Directed by Zal Batmanglij
1 hour 54 minutes
From Fox Searchlight
On the same day about a week ago a Los Angeles friend texted me to be sure and see this film and a couple of hours later I saw co-producer/co-writer/star Brit Marling on some talk show trumpeting the virtues of seeing her film. It seemed divined somehow that I scurry off to one of our two art houses to catch it for myself.
I had first learned of Marling some months back when I happened to catch Arbitrage (reviewed in these pages) and I thought she was impressive as Richard Gere's daughter in a dark drama about corporate treachery. It seemed natural perhaps that she would now land in this film which also deals with corporate shenanigans. And when I learned that Alexander Skarsgård, an actor who commands my complete attention, was in it, it was a done deal.
The East tells the story of a ragtag group of vigilantes intent on bringing justice to corporate wrongdoers and of a young woman, a former FBI agent now working for a private elite firm, who is sent out in the world to oust terrorists from their hidden enclaves.
That sent out in the world part was one of my earliest head-scratchers. For whatever reason (I may have been focusing on a patron two rows behind me rattling around in his bag of popcorn) she ends up changing her hair color from brown to blonde (why?) and hopping a freight train full of hoboes where she hopes to run into someone who can lead her to anyone who may be involved in white collar terrorism. And it works! Oh really?
As luck would have it, she meets up with someone who is part of The East, yes the title and the name of the bad guys. Truth is I never thought they were so bad. Everything seemed to be handled rather democratically in the group which might work for a middle school spelling bee but methinks terrorists usually run things by one-man rule. Furthermore the only corporate groups targeted seemed to be those who were personally known to members of The East. It was all a little too friendly for my tastes. I needed a little more menacing.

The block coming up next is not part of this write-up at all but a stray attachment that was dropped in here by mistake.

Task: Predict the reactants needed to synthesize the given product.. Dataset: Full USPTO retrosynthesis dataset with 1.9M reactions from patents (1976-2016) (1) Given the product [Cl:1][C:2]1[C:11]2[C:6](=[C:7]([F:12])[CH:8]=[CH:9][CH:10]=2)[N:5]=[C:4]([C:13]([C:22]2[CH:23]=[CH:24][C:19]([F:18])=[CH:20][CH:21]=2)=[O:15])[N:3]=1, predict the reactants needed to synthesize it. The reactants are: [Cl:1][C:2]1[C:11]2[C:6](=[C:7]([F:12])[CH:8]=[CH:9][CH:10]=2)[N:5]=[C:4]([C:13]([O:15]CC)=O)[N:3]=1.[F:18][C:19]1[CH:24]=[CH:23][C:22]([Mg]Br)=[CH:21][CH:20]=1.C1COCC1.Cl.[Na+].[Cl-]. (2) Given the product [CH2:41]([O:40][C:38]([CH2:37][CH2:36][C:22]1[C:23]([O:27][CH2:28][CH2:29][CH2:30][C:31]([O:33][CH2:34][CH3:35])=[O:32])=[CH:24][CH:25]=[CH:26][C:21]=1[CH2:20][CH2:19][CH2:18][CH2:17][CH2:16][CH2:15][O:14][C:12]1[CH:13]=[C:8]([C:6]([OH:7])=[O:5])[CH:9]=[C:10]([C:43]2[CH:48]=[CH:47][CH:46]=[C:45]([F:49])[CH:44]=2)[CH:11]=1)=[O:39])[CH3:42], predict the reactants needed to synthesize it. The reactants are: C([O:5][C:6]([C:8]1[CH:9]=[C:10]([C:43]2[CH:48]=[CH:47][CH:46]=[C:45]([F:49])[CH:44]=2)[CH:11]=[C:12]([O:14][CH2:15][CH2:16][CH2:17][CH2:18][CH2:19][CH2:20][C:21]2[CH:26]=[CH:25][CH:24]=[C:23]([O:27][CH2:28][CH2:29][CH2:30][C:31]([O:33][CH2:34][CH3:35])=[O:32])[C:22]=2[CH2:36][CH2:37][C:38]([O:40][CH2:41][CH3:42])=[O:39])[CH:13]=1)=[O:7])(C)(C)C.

Another criticism is that I never really felt the group's angst and motivations. Part of the fun in movies like this-- the little guy out to slay the corporate meanies, is the emotions one works up, the delicious sense of payback. Some of it was there but not nearly enough. I would like to have seen for myself why the bad guys were so bad rather than being told they were bad. My palms never got sweaty and they should have. It might be noted that the group is not out to kill anyone but simply to bring about public outing and embarrassment.
Of course the infiltrator's presence is compromised because she falls for the group's leader. I did enjoy this aspect of the story, I confess, but it did lessen the overall impact of the film.
On the good side was the perfect casting and good acting of everyone involved. Marling is very watchable and Skarsgård, while sexy and handsome, is dangerous looking especially when his eyes bore in on someone. You're just not sure what he's going to do and I love that in an actor.
So if my friend saw a bit more in this film than I did, hey, that's quite ok. I was entertained. It just could have been a bit tighter and smarter for my tastes.
The Directors: Peter Weir